To ensure complete protection moving forward, a highly-integrated security platform approach is required. Such an integrated approach, with modules for Web Security, Next Generation Firewall, Sandboxing and DLP, enables the real-time comparison of log information for better insight. It also means that separate modules can communicate with each other to provide the security function with a more accurate risk portfolio.  

Having real-time capabilities means the data traffic can be scanned inline and that the malware and malicious codes can be blocked and stopped almost immediately.  The detection of malicious code can be delivered through Big Data Analytics. This takes place within a platform and replaces the external, time-consuming effort of data analysis in a SIEM system. As a result, companies can monitor traffic via an intelligent processing method, within an integrated infrastructure and paint a clear and accurate picture of their risk exposure in real-time. This arms security teams with the data they need to pre-empt and thwart attacks. 

Real-time monitoring also gives companies the advantage of speed need to get ahead of attacks. If attacks cannot be prevented, at least the malware can be identified and further damage and spread of infection can be mitigated. 

By having real-time information, security functions able to stop WannaCry and (Non Petya) had the time to block ports 135, 139, and 445 of the firewalls to prevent further propagation. The problem however, is that few companies can manually update firewall rules across all sites in real-time. In addition, real-time analysis of the logs, often doesn’t occur. 

Implementing an integrated security platform enables real-time policy updates and their enforcements so that all users across the entire company benefit from the update. A cloud-based platform can do this across all users, all locations and all devices, regardless of the location of the device.

Well equipped for the future of ransomware and the GDPR

Far more than the fear of an isolated breach, organisations are increasingly concerned about their ability to comply with the GDPR. Not only will this legislation call out those who are not cooperating with data privacy, but it will also hit them with a hefty financial fine of up to 4 per cent of the annual worldwide turnover of the preceding financial year. The real-time reporting functionality of an integrated security platform can support here, too.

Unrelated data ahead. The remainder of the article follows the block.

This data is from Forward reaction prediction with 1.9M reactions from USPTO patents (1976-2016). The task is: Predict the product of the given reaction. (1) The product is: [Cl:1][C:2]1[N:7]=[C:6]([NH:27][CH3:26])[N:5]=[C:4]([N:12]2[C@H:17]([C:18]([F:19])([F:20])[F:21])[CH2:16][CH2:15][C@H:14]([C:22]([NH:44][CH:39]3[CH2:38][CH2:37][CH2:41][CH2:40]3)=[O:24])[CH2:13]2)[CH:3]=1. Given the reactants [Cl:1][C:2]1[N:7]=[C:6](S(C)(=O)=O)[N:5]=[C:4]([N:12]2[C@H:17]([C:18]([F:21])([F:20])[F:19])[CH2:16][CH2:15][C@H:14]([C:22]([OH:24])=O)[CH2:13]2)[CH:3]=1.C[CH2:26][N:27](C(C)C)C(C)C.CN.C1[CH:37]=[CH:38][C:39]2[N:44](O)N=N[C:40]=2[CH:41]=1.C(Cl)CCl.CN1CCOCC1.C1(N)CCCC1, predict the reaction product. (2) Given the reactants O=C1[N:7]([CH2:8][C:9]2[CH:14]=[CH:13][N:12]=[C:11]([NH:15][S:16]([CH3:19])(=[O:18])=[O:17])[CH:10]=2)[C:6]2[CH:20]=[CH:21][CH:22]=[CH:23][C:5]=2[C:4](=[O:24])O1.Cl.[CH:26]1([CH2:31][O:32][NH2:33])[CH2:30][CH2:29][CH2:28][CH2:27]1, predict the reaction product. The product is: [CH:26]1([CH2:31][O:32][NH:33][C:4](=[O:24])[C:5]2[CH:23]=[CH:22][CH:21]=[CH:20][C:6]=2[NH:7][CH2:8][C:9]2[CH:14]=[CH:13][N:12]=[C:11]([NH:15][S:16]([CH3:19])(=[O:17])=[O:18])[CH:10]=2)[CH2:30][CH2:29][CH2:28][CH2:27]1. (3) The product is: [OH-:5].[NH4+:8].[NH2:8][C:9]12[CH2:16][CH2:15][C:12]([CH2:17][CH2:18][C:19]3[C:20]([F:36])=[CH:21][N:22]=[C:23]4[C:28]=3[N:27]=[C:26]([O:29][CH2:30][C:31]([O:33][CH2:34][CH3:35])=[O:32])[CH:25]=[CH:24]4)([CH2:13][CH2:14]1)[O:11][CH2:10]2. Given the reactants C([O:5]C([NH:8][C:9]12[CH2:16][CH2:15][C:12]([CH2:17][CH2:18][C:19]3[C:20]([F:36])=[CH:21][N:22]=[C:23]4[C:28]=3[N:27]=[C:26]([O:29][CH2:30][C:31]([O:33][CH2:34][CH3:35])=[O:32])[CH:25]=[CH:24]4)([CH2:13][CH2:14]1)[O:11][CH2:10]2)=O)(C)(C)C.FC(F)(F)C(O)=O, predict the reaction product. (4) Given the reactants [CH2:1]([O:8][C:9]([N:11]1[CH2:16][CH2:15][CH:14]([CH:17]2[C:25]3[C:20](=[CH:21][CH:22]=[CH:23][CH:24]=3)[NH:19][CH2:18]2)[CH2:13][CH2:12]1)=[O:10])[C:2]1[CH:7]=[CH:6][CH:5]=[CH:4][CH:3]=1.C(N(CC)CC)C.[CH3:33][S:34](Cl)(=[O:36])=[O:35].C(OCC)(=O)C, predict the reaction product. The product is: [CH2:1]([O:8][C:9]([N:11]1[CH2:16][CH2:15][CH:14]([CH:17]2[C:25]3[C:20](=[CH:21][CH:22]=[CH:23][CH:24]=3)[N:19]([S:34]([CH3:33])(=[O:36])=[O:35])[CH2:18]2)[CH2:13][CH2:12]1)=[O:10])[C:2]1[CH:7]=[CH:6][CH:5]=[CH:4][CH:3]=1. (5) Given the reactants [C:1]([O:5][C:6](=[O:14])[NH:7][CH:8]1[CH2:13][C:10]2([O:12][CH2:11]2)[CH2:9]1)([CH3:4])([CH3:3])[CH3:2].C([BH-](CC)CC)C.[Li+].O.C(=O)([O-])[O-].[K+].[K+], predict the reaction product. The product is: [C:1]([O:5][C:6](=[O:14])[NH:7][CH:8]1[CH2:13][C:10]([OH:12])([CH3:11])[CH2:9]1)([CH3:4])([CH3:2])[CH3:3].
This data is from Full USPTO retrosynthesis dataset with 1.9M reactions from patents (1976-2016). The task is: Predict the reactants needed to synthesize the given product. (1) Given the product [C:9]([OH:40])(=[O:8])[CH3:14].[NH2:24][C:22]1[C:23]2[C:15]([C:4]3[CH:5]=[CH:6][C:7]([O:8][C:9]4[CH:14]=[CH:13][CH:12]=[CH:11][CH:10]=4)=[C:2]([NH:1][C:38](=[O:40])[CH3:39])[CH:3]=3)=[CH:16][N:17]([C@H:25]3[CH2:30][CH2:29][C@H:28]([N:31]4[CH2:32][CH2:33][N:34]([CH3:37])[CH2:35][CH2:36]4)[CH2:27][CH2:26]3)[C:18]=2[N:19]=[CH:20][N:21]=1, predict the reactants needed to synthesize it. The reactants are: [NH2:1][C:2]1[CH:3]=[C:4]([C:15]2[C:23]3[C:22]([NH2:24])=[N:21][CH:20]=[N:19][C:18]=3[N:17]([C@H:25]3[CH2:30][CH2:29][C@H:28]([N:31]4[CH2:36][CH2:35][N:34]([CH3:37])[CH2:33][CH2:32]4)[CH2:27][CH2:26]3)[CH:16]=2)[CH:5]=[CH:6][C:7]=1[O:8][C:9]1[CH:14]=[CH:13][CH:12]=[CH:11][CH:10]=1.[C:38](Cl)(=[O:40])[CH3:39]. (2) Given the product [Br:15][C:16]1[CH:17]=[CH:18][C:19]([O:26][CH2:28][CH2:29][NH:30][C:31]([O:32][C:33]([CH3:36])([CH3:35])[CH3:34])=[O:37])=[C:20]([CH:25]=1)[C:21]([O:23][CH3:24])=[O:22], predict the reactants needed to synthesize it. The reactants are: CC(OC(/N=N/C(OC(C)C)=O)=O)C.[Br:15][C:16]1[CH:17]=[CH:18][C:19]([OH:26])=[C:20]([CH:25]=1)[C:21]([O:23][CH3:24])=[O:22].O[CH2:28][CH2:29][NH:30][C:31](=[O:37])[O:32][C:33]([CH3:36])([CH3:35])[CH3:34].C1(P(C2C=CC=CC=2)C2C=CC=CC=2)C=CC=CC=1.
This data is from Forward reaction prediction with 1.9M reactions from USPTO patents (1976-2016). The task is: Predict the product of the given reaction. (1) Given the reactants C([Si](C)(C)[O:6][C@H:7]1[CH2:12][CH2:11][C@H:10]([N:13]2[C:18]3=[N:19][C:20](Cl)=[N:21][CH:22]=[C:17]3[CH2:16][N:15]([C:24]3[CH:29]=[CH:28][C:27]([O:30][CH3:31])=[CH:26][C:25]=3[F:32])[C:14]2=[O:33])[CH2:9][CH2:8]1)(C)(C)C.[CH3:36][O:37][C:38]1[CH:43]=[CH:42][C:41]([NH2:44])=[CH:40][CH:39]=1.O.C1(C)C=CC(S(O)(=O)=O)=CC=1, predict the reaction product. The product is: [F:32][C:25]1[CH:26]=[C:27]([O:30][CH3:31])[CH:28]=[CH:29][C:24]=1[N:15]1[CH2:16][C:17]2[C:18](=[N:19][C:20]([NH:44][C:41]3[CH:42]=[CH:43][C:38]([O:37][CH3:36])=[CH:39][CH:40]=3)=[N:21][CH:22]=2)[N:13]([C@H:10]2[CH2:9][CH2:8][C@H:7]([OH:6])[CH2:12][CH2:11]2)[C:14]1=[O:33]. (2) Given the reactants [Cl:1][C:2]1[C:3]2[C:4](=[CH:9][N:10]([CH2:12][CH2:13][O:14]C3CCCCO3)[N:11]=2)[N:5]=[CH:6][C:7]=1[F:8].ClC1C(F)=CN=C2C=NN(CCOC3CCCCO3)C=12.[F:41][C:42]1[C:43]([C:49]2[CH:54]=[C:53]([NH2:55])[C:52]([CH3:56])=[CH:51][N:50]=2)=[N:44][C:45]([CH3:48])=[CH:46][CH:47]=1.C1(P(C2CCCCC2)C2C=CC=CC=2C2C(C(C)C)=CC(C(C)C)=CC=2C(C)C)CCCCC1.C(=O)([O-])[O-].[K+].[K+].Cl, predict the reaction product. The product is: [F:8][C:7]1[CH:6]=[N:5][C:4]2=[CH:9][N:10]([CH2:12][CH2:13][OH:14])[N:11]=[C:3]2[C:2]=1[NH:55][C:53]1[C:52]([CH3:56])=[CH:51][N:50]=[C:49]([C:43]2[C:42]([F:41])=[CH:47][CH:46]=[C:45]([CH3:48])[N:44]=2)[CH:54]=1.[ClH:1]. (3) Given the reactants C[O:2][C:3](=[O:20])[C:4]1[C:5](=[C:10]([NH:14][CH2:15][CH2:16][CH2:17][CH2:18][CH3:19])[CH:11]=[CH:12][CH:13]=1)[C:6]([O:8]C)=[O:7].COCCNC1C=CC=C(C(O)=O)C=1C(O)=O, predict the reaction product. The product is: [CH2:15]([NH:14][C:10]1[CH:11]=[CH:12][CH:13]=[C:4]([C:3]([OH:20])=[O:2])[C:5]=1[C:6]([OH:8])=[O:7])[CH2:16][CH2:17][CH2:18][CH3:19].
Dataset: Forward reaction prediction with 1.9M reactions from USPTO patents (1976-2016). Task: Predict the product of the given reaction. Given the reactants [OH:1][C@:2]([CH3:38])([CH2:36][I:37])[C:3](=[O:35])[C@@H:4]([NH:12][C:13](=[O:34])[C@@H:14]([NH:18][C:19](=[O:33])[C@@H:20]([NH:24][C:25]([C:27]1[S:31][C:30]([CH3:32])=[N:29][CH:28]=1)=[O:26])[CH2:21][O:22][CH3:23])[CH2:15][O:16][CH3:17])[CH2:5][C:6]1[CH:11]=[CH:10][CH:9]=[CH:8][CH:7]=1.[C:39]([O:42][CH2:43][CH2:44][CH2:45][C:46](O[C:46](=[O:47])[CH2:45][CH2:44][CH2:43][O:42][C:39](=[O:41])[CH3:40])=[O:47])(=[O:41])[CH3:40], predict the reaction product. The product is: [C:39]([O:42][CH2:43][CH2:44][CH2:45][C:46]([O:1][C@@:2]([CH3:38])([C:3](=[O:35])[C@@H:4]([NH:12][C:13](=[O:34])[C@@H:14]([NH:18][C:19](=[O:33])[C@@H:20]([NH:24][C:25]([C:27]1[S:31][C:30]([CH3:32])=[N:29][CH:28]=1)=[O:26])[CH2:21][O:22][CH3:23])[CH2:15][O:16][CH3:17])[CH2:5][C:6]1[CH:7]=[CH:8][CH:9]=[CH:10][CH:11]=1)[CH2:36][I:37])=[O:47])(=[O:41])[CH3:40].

For example, to report a breach within 72 hours, companies must better understand their data flows and provide an overview of their threat status. For this purpose, structured security emergency plans embedded with real-time capabilities, can help in the case of an infringement.

Only those organisations that stop viewing the GDPR as a hindrance and more of an opportunity to achieve a greater level of data hygiene will be the ones that get ahead. By addressing the lack of consistency in data handling across the business, organisations have this chance to protect themselves while regaining the trust of those they need the most: customers.

Ultimately, in an era of the cloud, real-time alerting and policy enforcement is imperative for the health and longevity of any business to monitor, mitigate and recover from any attack coming their way.

Chris Hodson, EMEA CISO at Zscaler
Image source: Shutterstock/Carlos Amarillo

Chris Hodson
Chris Hodson is the EMEA CISO of Zscaler. In his career, Chris has seen first-hand the changing role of IT, from a response to a strategic business unit.